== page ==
A version of this post was originally published on LinkedIn.
Many companies are now starting to get organized around content. Some are finding early success; many more are not achieving the results they need to continue, or to scale. Here are some lessons from the front line of the content marketing era to help you make a successful transition from being interested in content marketing to being fully committed to content marketing.
The answer is to develop a series of low-risk, but high-potential pilots that allow you to find success early and create momentum in your organization.
Here are eight filters to help you define pilots that will rock:
Decide which audiences to focus on in your pilots. The more targeted, the better. Then look for audiences with needs are not well served today. Content marketing works better for brands, products or services that have considered purchases., such as car purchases, investments, business services and healthcare.
Start close in with your most valuable customers because it will be easier to improve response and engagement than with a customer you have no relationship with.
2. Customer journeys
Once you have decided on the customer priorities, map out the customer journey so that you understand the rational and emotional needs of each stage of the journey, and which channels the customer prefers to engage with. This is an excellent opportunity to encourage collaboration across your market research teams, channel managers and brand teams. Look for gaps where there is an opportunity to make a real difference. Look for opportunities where your corporate brand promise will resonate. And get alignment on all of this with cross-functional team at the earliest stage of pilot thinking.
3. Timeliness and scalability
This is an important practical need. You only have so much time to prove the case for content marketing efforts. Develop pilots that do not take long to get to market. Ideally, you should be in market within three months. At the same time, do not over invest in infrastructure to support pilots. Be pragmatic and use band aids in the short term, and then build out the infrastructure once you have a winning pilot on your hands. This is called a right-sized infrastructure. And make sure those pilots have the potential to scale, so you can continue to invest in that specific approach.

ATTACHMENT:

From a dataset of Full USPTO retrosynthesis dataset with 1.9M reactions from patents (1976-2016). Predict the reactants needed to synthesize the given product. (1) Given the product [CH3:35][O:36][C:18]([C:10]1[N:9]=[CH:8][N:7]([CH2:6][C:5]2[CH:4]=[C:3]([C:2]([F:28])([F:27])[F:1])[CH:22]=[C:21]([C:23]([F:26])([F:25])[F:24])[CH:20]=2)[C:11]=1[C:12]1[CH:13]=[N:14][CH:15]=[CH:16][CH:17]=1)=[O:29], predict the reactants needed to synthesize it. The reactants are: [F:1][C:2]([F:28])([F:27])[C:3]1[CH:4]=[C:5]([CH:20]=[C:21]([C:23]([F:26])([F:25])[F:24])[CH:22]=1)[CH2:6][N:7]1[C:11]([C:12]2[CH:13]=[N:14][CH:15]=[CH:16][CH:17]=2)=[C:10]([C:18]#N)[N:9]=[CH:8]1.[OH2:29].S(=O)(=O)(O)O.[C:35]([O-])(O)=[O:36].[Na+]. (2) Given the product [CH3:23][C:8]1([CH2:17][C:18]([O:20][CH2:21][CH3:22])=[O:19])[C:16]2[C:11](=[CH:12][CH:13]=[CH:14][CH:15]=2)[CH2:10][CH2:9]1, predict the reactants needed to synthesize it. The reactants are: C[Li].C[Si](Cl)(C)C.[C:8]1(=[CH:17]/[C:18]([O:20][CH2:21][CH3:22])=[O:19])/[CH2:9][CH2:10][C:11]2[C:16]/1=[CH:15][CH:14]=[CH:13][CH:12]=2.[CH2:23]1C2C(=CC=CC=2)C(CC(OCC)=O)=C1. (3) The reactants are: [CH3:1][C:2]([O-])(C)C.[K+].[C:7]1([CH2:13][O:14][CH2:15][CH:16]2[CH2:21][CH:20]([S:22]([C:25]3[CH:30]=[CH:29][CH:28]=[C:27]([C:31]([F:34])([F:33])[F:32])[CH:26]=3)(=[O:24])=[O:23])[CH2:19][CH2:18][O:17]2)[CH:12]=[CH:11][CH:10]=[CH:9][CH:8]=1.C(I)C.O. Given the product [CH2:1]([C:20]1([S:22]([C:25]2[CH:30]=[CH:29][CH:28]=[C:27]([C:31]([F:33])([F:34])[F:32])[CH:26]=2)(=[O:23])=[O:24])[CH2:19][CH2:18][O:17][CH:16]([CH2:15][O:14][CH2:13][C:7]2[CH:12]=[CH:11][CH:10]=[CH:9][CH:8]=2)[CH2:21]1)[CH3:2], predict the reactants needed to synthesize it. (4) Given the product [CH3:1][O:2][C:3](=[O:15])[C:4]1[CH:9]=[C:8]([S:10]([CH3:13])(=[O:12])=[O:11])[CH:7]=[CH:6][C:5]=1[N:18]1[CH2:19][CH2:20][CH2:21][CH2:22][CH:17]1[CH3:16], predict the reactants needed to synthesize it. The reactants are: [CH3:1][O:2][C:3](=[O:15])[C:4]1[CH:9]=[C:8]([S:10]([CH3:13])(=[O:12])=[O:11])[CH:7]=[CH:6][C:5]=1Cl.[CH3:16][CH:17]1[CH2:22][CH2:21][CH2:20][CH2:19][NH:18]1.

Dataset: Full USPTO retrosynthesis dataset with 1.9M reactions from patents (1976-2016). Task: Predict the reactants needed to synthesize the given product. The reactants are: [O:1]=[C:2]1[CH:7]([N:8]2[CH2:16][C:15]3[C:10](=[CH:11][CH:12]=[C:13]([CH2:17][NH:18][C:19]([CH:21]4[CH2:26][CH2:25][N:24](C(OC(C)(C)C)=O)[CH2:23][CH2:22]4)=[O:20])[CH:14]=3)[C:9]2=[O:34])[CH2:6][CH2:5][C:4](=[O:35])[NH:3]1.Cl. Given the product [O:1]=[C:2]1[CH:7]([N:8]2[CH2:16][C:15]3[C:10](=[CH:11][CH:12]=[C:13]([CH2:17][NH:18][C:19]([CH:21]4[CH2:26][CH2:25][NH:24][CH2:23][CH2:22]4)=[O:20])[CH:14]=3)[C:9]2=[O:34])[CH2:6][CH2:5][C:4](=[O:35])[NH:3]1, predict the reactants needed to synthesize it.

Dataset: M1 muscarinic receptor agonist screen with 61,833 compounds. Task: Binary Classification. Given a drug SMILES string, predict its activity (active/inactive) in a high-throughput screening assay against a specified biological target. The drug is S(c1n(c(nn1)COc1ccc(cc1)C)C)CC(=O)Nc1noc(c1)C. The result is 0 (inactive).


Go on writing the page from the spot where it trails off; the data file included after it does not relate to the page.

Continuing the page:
4. Response curves
Direct marketers know that it is easier to take response rates from good to excellent than it is to establish response rates that are already low. You should have some pilots in areas of your business where you already have decent response rates. Conversion or advocacy measures may be easier to impact than acquisition. Because you already have a base level of performance, you can explore how a content ingredient can improve results. When done well, content marketing can become a genuine way to serve your customers, so you may well see an improvement in customer service scores or that customers spend less time with sales or service teams. That operational improvement should be measured, too.
Watch what your competitors are doing and learn from them. You can then out think and out flank them by using their strategy, but in a way that is unique to your brand and product strengths.
6. Always on
Avoid one-offs that are tied to a season or a news event. Your pilots should be always on and repeatable. For a global company, a pilot should be designed to go global.
7. Highly measured
Ensure pilots are measured in the same way that other marketing investments are made, so that you can report results in a way that is already understood. It is easy to dismiss results if new-fangled language or engagement measures are used that are not respected or understood. The gold standard is to be able to connect content engagement to a business result.
Build teams across the organization to engaged stakeholders and shares learnings about your pilot successes and failures. Ensure your paid media team is involved, and ask them to approach owned and earned channels with as much rigor as paid channels. Ensure knowledge sharing is in place, because once you find pilots working you will want to spread the word. The only competitive advantage is the ability to share knowledge faster than your competitors.
These eight filters are by no means exhaustive, but illustrate the need to think strategically about your pilots before you jump in. Once you have a long list of pilot options, rank them in a scorecard against each of these criteria, weighted if necessary for emphasis. Then pick the ones that rise to the top, and hold onto the remainder for future waves of activity. The low hanging fruit is there for you to pick.
Click here to explore how OneSpot can help you evaluate your opportunities to run content marketing pilots and develop comprehensive content programs.
David is Chief Strategy Officer at OneSpot.